Ambulance chasing in tech M&A

Contact:  Brenon Daly

Here’s another sign that tech M&A is getting more active: plaintiffs lawyers have come slithering back into the process. Instead of chasing ambulances, these lawsuit-loving lawyers are now following deal flow. Their tactic: before the ink is even dry on an M&A announcement, threaten an investigation into possible fiduciary breeches by the board at the selling company. To most, the pesky threats are little more than extortion.

In recent weeks, plaintiffs lawyers have taken aim at Chordiant Software for agreeing to sell itself for $161.5m to Pegasystems. (Never mind that Chordiant shareholders are getting 50% more than another suitor offered for the faded CRM vendor just two months ago. And they’re getting it all in cash.) But even more absurd is the decision by a handful of law firms to target Techwell’s decision to sell itself to Intersil in a transaction that gives Techwell a $450m equity value, or an enterprise value of $370m.

Intersil’s bid (on an enterprise value basis) works out to a rather rich valuation of 5.9 times Techwell’s 2009 sales and 4.2x projected 2010 sales, according to Intersil. (We would note that’s roughly twice the valuation that the market currently gives Intersil.) Terms call for Intersil to hand over $18.50 in cash for each Techwell share, a price that represents a relatively rich 50% premium over the previous day’s closing price.

Moreover, Intersil’s bid roughly matches the highest point Techwell shares ever hit on their own, which came back in November 2006. The offer is twice the price at which Techwell went public in mid-2006 and roughly three times the level where shares were changing hands just a year ago. Yet that outperformance hasn’t stopped at least five different law firms from charging that Techwell may not have done right by its shareholders.

Chordiant hits the bid

Contact: Brenon Daly

When Chordiant Software received an unsolicited offer from CDC Software in early January, we were pretty certain that deal had roughly 0% chance of getting done. We noted that Chordiant had a poison pill in place that would make it extremely difficult – and time-consuming – for CDC to finalize the deal. Since a quick close was one of the key concerns for CDC in its bid for Chordiant, we weren’t at all surprised to see the serial buyer pull its cash-and-stock offer just a week after floating it.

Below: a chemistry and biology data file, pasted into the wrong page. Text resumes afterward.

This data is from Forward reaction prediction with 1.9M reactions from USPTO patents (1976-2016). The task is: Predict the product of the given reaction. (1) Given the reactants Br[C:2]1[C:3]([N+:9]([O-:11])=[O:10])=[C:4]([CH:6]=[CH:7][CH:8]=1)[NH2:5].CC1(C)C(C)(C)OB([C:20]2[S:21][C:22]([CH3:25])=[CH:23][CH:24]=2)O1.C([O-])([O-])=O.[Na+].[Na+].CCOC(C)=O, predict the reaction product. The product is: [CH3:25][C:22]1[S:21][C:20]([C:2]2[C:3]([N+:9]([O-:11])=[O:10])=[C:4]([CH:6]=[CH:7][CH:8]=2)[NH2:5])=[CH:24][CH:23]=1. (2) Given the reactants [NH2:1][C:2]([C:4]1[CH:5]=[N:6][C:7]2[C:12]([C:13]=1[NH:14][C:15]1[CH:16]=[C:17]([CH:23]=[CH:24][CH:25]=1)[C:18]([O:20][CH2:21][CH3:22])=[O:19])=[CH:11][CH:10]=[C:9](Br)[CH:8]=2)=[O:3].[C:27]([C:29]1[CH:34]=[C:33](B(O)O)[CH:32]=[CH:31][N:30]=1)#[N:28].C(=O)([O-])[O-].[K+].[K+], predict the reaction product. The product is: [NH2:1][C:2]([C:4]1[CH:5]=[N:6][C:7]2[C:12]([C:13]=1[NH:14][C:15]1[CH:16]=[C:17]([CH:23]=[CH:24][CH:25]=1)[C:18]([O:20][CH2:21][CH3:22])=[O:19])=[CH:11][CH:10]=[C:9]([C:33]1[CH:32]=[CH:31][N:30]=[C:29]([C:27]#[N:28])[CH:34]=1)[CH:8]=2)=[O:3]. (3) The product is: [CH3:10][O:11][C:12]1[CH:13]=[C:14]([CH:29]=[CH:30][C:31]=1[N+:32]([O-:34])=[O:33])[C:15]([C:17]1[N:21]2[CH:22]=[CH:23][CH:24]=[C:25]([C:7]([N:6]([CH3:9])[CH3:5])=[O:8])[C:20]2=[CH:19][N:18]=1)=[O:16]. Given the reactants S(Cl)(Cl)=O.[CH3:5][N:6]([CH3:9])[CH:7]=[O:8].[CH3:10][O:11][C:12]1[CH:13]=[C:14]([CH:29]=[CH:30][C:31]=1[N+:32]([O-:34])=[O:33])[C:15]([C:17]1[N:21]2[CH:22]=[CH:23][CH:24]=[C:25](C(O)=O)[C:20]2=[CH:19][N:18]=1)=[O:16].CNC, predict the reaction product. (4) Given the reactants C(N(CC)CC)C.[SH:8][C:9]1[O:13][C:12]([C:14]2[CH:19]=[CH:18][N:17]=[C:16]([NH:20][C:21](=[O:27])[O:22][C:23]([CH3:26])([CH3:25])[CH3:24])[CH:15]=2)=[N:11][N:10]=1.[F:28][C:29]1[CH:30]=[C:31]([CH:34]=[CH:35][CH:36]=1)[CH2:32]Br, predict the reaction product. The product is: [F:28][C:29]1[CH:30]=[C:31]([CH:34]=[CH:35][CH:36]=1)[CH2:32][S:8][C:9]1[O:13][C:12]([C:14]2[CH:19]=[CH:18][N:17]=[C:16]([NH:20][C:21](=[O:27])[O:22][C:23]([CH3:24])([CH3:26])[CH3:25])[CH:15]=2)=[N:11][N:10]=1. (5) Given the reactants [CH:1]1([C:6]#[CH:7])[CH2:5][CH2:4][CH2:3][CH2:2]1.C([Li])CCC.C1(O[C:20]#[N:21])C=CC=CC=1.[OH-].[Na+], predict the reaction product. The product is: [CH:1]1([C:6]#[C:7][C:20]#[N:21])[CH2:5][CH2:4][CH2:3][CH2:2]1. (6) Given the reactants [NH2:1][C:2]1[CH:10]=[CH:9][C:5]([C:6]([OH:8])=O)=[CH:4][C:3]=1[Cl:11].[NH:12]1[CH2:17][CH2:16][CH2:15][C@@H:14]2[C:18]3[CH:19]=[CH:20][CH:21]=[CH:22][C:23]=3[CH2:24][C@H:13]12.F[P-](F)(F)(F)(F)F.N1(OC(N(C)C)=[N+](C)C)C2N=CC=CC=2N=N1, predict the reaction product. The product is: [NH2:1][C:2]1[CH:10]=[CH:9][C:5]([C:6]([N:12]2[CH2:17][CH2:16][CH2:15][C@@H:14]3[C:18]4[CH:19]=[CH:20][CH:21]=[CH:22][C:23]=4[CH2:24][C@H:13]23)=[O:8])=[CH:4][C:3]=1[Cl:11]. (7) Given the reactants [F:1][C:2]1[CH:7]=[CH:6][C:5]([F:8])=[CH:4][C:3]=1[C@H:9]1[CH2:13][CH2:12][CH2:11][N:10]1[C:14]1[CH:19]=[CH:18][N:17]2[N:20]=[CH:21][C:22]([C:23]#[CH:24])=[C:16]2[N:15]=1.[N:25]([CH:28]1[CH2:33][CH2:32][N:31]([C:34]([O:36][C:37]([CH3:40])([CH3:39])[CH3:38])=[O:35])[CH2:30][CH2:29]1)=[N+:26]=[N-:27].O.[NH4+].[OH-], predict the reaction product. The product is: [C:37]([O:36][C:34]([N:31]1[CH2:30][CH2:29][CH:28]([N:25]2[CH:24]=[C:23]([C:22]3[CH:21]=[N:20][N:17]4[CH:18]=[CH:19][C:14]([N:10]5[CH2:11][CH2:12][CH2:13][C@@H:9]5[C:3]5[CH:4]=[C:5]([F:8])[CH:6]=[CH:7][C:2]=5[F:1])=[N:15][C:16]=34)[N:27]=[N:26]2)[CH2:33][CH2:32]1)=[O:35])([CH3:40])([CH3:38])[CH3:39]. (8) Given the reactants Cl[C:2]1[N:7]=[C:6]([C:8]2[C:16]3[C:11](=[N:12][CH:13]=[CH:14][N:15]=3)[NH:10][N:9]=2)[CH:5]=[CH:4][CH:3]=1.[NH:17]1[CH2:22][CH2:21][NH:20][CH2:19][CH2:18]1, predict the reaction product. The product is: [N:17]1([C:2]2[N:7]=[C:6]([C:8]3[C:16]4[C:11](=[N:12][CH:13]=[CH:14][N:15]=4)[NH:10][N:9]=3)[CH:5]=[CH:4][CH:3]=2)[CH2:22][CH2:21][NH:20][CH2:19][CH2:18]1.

In addition to the timing, there was also the consideration that Chordiant shares traded above CDC’s offer the entire time it was out there. (In this case, investors agreed with Chordiant’s contention that the bid ‘undervalued’ the company.) That meant CDC would most likely have to reach a little deeper into its pocket to get the deal done. Although CDC indicated that it may well bump its bid, most observers expected the company to walk. (That’s just how the process played out three years ago, when CDC launched an unsolicited offer for another CRM vendor, Onyx Software, only to come away empty-handed.)

Flip the calendar ahead two months, and Chordiant (advised by Morgan Stanley) has pulled off a pretty rare trick: stiff-arming that unwelcome bid and then securing a richer payday for shareholders. (Most cases tend to look more like Yahoo, which is trading at half the level that Microsoft offered for the company two years ago. Yahoo shares have lost 20% of their value since Microsoft floated its bid, while the Nasdaq has flat-lined in that period.) And Chordiant didn’t just hold out for a nickel or a dime more for its shareholders. It got the highest price for its shares in a year and a half.

Under terms announced Monday, Pegasystems will pay $5 in cash for each share of Chordiant, for a total equity value of $161.5m. That’s 54% more than CDC thought the company was worth, and enough to get Chordiant’s board to (wisely) hit the bid from Pegasystems. Speaking of Chordiant’s board, we would note that chairman Steven Springsteel, who also serves as CEO, is now four for four in terms of helping to sell the companies where he held executive roles. As we noted three and a half years ago, when we first opined that Chordiant probably wasn’t a stand-alone vendor, Springsteel had seen a trio of his previous companies get gobbled up.

Bids for Chordiant

Date Suitor Offer Equity value EV/TTM sales multiple Status
January 8, 2010 CDC Software $3.46 per share $105m 0.7x Aborted
March 15, 2010 Pegasystems $5 per share $161.5 1.4x Closing in Q2

Source: The 451 M&A KnowledgeBase

A short-lived bid for Chordiant

Contact: Brenon Daly

In many ways, CDC Software’s unsolicited bid for Chordiant Software was over before it even began. As it was, the end became official late Thursday, as CDC Software pulled its $105m cash-and-stock offer for the money-losing CRM vendor just a week after floating it. It was clear that the hastily assembled ‘proactive offer’ (as CDC Software referred to it) was never going to get very far with Chordiant. Shares of the company spent virtually all summer above CDC Software’s bid of $3.46, which reflected a scant 14% premium over the closing of Chordiant shares in the previous session.